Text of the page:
Behind the Code: Actor Model

If you are a true Truecaller fan, you probably know by now that our Android app can be your default SMS client. Bringing in full SMS/MMS support is not a trivial task and our engineering team dedicated months of work providing a zero unknown numbers, spam free inbox experience. It sounds awesome, but getting there was also quite challenging, mainly because we had to use and sync a lot of threads.

But aren’t threads good? They do enable you to offload work from the main thread ensuring smooth user experience, right?

Absolutely, threads are amazing. We cannot even imagine a non-trivial modern app that does not utilize threads. But there is a catch. Once you start talking about multithreading you start talking about concurrency, deadlocks, synchronization, etc.

At some point in the development, we found ourselves talking more about thread synchronization instead of talking what the threads should actually do. Noticing the impact it had on productivity, we made an agreement – Let’s not spend less time worrying about the dangers of concurrency and spend more time writing the actual code that will complete the task at hand.

So what did you do next?

We started investigating. Concurrency is a well know and heavily researched field. There are a number of mathematical and computational models that solve this problem elegantly. We just needed to find the one that made the most sense for our specific use case. We ended up with the Actor Model.

What is the Actor Model?

The Actor Model is a mathematical model that treats actors as the universal primitives of concurrent computation. It is based on these three simple principles:

  • the actor can receive or send a finite number of messages
  • the actor can create a finite number of new actors
  • the actor can determinate how to respond to the next message receive

All messages passed to an actor are put in a queue and processed sequentially. The actor can only modify its own internal state. All external communication must be done via messages.

This ensures thread safety and eliminates the need for mechanisms for dealing with concurrency (ex. lock).

Did you find an implementation of this model and introduced it to your project?

Well no. Due to the properties discussed, this model is heavily used on the server side (ex. AKKA), but not so much on the client side. All existing Android implementations of this model we managed to find were either too old or too complex. Also, all of them were pure implementation without a support for Android specific components.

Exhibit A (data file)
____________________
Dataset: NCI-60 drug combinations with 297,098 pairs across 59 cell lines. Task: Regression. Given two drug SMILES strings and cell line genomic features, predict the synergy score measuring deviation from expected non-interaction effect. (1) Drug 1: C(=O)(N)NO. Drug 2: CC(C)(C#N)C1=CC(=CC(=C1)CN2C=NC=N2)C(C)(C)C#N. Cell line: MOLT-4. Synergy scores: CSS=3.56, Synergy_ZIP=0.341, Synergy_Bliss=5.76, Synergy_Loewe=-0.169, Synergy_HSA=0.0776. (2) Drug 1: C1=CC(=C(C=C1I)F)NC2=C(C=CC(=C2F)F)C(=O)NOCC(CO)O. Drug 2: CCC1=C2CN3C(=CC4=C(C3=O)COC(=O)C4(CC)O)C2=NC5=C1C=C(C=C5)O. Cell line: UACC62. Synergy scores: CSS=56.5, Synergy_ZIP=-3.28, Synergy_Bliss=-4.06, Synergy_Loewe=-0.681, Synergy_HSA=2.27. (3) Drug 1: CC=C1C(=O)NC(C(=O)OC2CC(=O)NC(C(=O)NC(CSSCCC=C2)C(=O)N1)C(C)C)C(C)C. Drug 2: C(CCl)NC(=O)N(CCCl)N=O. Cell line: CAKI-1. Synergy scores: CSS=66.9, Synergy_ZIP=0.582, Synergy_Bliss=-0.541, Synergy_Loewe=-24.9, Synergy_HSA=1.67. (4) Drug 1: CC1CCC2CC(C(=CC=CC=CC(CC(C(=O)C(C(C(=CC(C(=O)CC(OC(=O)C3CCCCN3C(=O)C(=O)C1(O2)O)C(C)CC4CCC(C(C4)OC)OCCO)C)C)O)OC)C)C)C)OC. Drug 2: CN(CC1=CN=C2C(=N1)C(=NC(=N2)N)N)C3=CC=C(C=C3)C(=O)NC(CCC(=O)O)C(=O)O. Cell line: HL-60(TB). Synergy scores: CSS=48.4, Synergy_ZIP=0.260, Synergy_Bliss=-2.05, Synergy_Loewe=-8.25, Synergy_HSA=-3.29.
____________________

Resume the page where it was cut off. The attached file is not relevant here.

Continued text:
Sure, we can bind an actor to a Java thread, but what if we wanted to bind an actor to a Service? Or multiple actors to a ThreadPool? There was nothing out there that offered answers to these questions, so we decided to build a solution from scratch. We ended up with the Android Actor Library, an internal tool that we started using in our project.

Did it help?

It helped tremendously. Android Actor Library is a lightweight tool for binding a worker (an actor) to a thread and making the interaction with this worker as simple as possible. With it, when you are writing the implementation of the worker, you don’t have to worry about concurrency, you can block the thread as long as needed and you can return a result to any thread. It guarantees a sequential, thread safe execution.

Accessing the worker is super easy as well. Just pass a message from any thread and it will be processed on the thread the worker is bound to. Also, you can also bind this worker to Android specific components like Service. Simple, easy, no concurrency, no headaches.

Sounds amazing, are there any downsides to this approach?

The usefulness of this library will largely depend on your need. If you are already using Kotlin or RxJava, concurrency is probably not a huge problem. But, when using Java for Android development, handling concurrency can drastically increase development time.
Switching to a new language or a reactive approach comes with a cost, it takes time until all developers are on the same level of familiarity/expertize and this is where our library comes in handy.

It does have an initial learning curve since you need to type some symbols (annotations, generics, handles), include some auto-generated code that will affect the dex method count slightly and learn how to read the stack traces (that are super informative btw) when you get an exception inside the actor. Also, some of the Android specific features are breaking the actor model. It is heavily inspired by the actor model, but it is not a pure implementation.

And you decided to open source it?

Yes. During these past few months we have been using it as an internal tool, it proved so useful we decided to live up to one of our core Truecaller values – “Help Each Other” and share it with the rest world.

Just check out our GitHub repository to learn more about the library and how easy it is to integrate and use it in your projects.

Also, we would appreciate if you contribute by reporting issues, making pull requests or sending us feedback on how can we improve.